Viewed – 08 October 2012 Cinema
2008’s Taken was one of the best thrillers I had seen in years. Liam Neeson completely nailed it as a hard-as-nails CIA agent out to rescue his daughter from a sex-slavery-ring in France. It was tough, violent and very cool. It turned Neeson overnight into an action hero. So let’s not be too shocked that they’ve gone and knocked out a sequel.
Neeson reprises his role as tough CIA agent Bryan Mills who invites his estranged wife (but they’re on good terms these days) and his daughter to Istanbul where he is going to work on a routine security job. Only one problem: the men he killed in Taken, well their family, especially their mob boss father are out for revenge, and soon track Neeson down with the very intention of taking him and his family. Of course, Neeson has other ideas.
This follow-up doesn’t lack thrills or exotic locales and has some decent action (a roof top chase, various gunfights, fist fights, a frantic car chase etc) but with a more family-friendly rating – the whole movie lacks that ‘bite’ the first one had in spades. All the violence is toned down in such a way I almost felt I was watching a badly censored TV version, with some deaths ending up looking bizarre and unfinished without the expected ‘snap’ or splash of blood. Thankfully Neeson is still good as Mills, calculated, efficient and can deliver even the stupidest lines with vigour (when a dog has a bone the last thing you want to do is take it from him). Also this time around Maggie Grace has been given a much bigger role and equits herself well, even if she is still a bit annoying. Famke Janssen, usually good in other movies (the X-Men trilogy) is wasted here like she was in the first film. Also for villainous fodder, Rade Serbedzija (Snatch, Mission Impossible 3) does his usual Rusky gangster thing he’s been doing for years … yawn.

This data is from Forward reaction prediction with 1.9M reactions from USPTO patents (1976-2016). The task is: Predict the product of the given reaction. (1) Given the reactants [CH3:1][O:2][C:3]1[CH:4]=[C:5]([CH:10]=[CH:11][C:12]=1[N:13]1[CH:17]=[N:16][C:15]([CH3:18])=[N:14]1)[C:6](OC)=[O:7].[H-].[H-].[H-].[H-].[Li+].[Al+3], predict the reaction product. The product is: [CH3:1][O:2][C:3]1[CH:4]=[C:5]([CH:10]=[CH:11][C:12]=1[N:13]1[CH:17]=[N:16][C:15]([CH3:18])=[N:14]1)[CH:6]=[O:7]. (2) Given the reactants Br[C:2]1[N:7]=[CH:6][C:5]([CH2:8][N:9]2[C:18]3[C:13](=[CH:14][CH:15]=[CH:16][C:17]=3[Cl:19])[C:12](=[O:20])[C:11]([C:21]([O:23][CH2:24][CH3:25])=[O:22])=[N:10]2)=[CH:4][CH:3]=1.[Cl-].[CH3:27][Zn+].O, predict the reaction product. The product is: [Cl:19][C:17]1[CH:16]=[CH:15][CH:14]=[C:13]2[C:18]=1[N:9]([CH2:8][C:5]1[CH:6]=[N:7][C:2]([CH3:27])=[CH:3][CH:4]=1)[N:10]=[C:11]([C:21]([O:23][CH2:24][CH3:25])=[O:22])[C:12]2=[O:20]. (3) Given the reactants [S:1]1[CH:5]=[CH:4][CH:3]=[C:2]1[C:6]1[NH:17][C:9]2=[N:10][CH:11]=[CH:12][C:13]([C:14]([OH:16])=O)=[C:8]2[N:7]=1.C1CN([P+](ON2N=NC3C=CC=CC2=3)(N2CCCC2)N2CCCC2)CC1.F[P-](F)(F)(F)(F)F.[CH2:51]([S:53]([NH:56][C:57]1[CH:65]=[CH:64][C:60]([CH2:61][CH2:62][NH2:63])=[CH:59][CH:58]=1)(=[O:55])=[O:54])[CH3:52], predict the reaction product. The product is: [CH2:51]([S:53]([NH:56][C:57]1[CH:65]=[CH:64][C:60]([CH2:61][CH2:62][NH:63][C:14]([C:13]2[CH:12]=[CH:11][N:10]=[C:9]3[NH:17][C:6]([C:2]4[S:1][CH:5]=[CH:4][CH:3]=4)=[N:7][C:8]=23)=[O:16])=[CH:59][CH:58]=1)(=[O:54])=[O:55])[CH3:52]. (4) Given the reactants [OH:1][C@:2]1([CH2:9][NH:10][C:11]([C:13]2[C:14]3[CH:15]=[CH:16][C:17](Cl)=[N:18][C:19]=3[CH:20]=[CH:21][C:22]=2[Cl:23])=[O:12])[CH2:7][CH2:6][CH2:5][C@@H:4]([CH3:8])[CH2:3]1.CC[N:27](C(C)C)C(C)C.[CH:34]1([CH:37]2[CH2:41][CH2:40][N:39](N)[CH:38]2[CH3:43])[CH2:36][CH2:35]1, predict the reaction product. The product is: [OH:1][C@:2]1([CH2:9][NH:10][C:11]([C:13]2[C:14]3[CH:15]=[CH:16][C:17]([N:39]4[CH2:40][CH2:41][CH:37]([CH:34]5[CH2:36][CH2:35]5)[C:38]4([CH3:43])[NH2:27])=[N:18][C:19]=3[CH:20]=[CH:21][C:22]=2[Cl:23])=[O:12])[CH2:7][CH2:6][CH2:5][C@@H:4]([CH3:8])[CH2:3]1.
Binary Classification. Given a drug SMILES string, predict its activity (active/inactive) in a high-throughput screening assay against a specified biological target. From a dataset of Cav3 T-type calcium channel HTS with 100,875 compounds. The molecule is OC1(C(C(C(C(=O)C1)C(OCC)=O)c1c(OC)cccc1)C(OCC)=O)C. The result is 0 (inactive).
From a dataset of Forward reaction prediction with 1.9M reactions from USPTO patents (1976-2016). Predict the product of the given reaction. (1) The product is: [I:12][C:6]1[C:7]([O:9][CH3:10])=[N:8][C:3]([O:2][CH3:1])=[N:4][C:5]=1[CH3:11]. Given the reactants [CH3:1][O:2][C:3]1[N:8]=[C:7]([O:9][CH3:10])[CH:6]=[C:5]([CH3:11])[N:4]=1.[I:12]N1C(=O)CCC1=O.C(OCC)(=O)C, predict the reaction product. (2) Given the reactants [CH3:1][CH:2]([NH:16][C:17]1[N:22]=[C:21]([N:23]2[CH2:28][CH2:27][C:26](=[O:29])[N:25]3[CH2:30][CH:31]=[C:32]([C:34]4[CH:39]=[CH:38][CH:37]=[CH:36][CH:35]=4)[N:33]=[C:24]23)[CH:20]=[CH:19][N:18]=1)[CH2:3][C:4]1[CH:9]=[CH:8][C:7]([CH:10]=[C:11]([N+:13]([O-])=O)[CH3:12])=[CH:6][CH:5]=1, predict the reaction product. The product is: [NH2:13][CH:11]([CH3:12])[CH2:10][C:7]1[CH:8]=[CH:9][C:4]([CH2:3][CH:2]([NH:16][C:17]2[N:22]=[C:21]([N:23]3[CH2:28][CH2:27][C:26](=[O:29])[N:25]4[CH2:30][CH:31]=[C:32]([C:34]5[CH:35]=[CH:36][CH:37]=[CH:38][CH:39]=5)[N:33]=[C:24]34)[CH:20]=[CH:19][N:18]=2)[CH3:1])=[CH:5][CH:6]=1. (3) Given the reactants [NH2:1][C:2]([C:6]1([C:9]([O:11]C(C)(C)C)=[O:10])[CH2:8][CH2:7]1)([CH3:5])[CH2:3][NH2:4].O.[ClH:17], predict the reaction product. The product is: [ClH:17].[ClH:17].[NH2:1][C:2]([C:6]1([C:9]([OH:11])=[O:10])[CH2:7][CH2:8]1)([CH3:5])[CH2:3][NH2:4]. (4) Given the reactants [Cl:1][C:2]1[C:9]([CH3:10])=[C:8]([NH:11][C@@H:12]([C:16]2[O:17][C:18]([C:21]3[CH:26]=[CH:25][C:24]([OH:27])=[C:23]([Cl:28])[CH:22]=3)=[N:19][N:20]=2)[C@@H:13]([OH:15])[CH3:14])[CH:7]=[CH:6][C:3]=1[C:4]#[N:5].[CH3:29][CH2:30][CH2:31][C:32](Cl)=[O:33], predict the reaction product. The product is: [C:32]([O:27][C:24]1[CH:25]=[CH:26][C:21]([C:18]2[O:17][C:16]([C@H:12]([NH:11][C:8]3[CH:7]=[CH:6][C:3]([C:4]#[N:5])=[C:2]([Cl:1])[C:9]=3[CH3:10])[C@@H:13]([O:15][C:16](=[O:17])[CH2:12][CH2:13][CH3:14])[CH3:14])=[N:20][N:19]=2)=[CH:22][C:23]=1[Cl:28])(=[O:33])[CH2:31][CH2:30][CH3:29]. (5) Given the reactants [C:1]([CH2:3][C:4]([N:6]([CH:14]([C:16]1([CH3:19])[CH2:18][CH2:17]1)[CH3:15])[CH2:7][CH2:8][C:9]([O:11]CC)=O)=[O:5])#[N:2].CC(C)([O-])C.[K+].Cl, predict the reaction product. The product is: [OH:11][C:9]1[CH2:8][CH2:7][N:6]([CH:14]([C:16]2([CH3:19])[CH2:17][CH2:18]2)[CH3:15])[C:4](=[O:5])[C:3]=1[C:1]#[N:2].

So this does have some good ideas and moments that work well (how Neeson gets his gun back after being kidnapped for example) but along with sloppy direction and a lacking script, with an approach that aims at the wrong audience – this obvious cash-cow sequel just does too many things wrong to make me recommend it.
Stick with the original.
Verdict: 2 /5